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Keywords:

  • bright light;
  • jet lag syndrome;
  • melatonin;
  • natural zeitgeber;
  • re-entrainment

Abstract

  1. Top of page
  2. Abstract
  3. INTRODUCTION
  4. SUBJECTS AND METHODS
  5. RESULTS
  6. DISCUSSION
  7. References

To estimate the process of re-entrainment we measured the melatonin rhythm on an eastward flight. After the baseline study, 24-hour blood sampling of six male subjects was done on the first and fifth days. During the daytime the subjects were exposed to natural zeitgeber outdoors every day except the blood sampling day. They were analyzed with an illuminometer when under the bright light condition. Four of the six subjects showed orthodromic re-entrainment, another subject showed antidromic re-entrainment, and the other subject kept the baseline pattern of plasma melatonin. The rate of re-entrainment in orthodromic re-entrainment was about 55 min per day. Measuring the circadian rhythm of plasma melatonin has clarified the inter-individual re-entrainment difference.


INTRODUCTION

  1. Top of page
  2. Abstract
  3. INTRODUCTION
  4. SUBJECTS AND METHODS
  5. RESULTS
  6. DISCUSSION
  7. References

We investigated the sleep–wake rhythm, sleep architecture and rectal temperature of jet lag syndrome.1–2 We could not estimate exactly the process of re-entrainment, because such parameters had a masking effect. If the light condition is completely controlled, the plasma melatonin rhythm is considered to be important as it is the most reliable overt rhythm of the circadian oscillator. Here, we could measure the melatonin rhythm on an eastward flight, from Tokyo (TYO) to Los Angeles (LAX), which had an 8-h time zone difference.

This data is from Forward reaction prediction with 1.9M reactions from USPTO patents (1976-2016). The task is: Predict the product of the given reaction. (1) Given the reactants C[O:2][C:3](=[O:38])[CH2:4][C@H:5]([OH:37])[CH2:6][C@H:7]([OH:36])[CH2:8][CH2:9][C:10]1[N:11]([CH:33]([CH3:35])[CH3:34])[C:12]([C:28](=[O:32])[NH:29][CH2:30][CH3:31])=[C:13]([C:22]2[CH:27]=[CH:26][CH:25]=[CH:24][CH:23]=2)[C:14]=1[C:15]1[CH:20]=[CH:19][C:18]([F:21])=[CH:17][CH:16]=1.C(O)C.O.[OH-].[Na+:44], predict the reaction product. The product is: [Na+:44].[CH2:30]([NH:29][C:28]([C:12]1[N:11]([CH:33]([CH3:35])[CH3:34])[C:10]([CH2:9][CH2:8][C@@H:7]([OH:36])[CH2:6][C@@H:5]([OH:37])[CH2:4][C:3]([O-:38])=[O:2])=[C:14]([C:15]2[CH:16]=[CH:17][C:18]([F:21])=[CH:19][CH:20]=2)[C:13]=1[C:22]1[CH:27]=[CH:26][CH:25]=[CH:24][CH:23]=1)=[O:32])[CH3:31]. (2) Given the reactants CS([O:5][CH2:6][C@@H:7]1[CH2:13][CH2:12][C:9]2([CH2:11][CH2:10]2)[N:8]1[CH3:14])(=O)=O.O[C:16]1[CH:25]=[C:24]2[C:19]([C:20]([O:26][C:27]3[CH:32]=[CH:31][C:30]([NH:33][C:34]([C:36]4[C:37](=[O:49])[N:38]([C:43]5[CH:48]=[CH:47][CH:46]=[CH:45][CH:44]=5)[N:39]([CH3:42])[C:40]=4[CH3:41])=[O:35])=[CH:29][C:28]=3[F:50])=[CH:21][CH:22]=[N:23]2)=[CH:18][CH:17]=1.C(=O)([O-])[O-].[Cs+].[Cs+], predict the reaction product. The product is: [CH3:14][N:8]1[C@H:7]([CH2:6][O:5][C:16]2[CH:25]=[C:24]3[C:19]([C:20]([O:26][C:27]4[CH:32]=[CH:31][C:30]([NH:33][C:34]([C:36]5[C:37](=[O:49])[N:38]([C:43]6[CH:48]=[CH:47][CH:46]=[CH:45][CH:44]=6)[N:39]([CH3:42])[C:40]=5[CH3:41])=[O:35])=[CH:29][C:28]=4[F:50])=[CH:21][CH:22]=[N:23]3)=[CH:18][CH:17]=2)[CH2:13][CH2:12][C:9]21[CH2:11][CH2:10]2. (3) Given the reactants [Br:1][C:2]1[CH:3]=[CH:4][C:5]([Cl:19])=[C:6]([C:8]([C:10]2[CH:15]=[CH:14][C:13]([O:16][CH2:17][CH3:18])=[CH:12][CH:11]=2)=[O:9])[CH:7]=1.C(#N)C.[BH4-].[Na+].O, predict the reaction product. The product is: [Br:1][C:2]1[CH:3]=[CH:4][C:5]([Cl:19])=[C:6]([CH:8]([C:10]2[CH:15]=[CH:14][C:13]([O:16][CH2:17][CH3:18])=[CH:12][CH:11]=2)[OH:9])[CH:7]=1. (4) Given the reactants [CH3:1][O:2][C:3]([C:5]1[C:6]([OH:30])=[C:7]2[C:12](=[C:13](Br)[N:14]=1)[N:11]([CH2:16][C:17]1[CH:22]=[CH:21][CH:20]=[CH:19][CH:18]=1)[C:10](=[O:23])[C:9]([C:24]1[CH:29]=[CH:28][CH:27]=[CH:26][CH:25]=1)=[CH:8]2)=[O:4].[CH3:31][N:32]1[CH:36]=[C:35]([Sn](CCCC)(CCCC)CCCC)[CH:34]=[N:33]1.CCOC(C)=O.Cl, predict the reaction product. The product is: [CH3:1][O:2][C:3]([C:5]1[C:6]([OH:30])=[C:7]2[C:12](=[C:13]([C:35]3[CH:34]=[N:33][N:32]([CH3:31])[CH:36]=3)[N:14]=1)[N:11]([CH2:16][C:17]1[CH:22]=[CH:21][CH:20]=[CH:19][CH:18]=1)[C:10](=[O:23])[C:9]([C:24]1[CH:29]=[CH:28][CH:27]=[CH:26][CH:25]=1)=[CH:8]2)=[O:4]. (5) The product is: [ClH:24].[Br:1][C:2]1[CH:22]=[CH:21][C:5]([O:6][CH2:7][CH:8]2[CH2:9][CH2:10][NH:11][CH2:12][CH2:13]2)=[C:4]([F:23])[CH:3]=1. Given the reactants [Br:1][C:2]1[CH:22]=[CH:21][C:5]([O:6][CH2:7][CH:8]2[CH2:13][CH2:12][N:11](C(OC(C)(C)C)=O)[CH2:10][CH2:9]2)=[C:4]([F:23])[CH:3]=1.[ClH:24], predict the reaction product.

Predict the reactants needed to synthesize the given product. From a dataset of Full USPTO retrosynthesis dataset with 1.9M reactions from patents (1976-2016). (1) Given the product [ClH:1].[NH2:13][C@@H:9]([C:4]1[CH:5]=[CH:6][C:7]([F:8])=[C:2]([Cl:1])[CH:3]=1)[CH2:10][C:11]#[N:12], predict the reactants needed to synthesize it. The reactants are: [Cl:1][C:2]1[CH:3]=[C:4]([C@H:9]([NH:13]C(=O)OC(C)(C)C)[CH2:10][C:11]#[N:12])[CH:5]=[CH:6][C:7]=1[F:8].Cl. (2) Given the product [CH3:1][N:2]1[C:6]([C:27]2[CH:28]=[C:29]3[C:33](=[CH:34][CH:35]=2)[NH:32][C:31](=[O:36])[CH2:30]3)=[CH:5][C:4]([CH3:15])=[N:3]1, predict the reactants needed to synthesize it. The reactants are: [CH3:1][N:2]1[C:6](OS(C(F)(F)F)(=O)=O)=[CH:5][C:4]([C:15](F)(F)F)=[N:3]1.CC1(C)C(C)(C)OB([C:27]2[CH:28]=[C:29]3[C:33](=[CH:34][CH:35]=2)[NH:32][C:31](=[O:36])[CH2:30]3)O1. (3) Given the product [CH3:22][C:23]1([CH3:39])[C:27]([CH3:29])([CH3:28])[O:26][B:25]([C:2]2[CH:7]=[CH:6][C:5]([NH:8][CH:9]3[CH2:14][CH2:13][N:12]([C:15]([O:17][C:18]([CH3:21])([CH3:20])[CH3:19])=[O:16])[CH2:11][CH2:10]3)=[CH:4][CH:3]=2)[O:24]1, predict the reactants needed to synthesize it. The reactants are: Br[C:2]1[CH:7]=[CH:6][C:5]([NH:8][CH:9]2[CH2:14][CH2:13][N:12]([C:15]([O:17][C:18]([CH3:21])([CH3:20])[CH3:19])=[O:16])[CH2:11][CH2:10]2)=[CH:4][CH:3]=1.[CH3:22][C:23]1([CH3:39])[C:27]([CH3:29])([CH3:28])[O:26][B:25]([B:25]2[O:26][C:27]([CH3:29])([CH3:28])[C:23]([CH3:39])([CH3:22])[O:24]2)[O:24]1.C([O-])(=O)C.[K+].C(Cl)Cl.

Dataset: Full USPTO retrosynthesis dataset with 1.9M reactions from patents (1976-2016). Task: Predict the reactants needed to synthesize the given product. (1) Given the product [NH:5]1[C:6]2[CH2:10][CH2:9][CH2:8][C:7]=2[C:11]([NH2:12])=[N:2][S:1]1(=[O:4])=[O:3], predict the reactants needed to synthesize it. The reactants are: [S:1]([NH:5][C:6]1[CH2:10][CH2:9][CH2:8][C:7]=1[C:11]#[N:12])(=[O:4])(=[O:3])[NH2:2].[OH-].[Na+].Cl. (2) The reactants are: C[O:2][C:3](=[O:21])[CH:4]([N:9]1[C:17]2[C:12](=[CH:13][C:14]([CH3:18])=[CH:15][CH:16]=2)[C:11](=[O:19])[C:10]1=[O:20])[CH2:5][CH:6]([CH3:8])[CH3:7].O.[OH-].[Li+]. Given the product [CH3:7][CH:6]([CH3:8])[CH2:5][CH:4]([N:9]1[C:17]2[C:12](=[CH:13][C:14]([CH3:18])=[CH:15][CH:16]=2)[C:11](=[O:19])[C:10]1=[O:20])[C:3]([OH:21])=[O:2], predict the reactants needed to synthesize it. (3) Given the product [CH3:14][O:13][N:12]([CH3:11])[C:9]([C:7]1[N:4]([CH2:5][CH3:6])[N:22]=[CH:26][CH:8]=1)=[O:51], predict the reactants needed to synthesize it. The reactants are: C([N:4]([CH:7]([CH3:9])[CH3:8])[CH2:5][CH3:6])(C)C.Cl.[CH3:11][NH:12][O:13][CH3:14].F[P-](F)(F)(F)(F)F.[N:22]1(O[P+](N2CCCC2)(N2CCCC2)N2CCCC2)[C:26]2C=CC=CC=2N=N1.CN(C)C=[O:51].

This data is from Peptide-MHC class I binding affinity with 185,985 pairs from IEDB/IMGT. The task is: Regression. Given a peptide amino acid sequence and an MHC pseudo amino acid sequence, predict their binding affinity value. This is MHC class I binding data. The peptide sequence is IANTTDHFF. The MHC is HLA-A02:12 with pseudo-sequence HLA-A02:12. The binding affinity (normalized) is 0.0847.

SUBJECTS AND METHODS

  1. Top of page
  2. Abstract
  3. INTRODUCTION
  4. SUBJECTS AND METHODS
  5. RESULTS
  6. DISCUSSION
  7. References

Six male subjects aged 29–45 participated in this study. All subjects were healthy physically and psychologically. We carried out 24-h blood sampling to assess their plasma melatonin rhythm, and examined the process of re-entrainment of the circadian rhythm.

In TYO, the sleep time was scheduled from 00.00 to 08.00 h. Baseline blood sampling was done every 90 min on 22 September 1997. We started for LAX on 27 September. In LAX blood sampling was done on the first day and on the fifth day at local time. The subjects ate their meals together. Turning on lights was forbidden except footlights with about 10 lux from 00.00 to 08.00 h. During awakening time on the day when blood sampling was done, the windows were blacked out and the light intensity was made to be 500 lux or under. The subjects were allowed to associate with one another to avoid being alone in order not to take a nap. In LAX from the second day to the fourth day, the subjects were exposed to the natural zeitgeber outdoors during their time awake. We monitored the intensity of light the subjects were exposed to with the portable illuminometer. Blood samples were immediately centrifuged and serum was stored in the refrigerator. After they were taken back to Japan with dry ice, the serum level of melatonin was assessed with radioimmunoassay. On the phase shift of melatonin rhythm, we analyzed the rising phase-point and the falling phase-point, which were the mid-points of the peak.

RESULTS

  1. Top of page
  2. Abstract
  3. INTRODUCTION
  4. SUBJECTS AND METHODS
  5. RESULTS
  6. DISCUSSION
  7. References

1. Four of the six subjects showed orthodromic re-entrainment, another subject showed antidromic re-entrainment, and the other subject kept the baseline pattern of plasma melatonin in LAX (Fig. 1).

image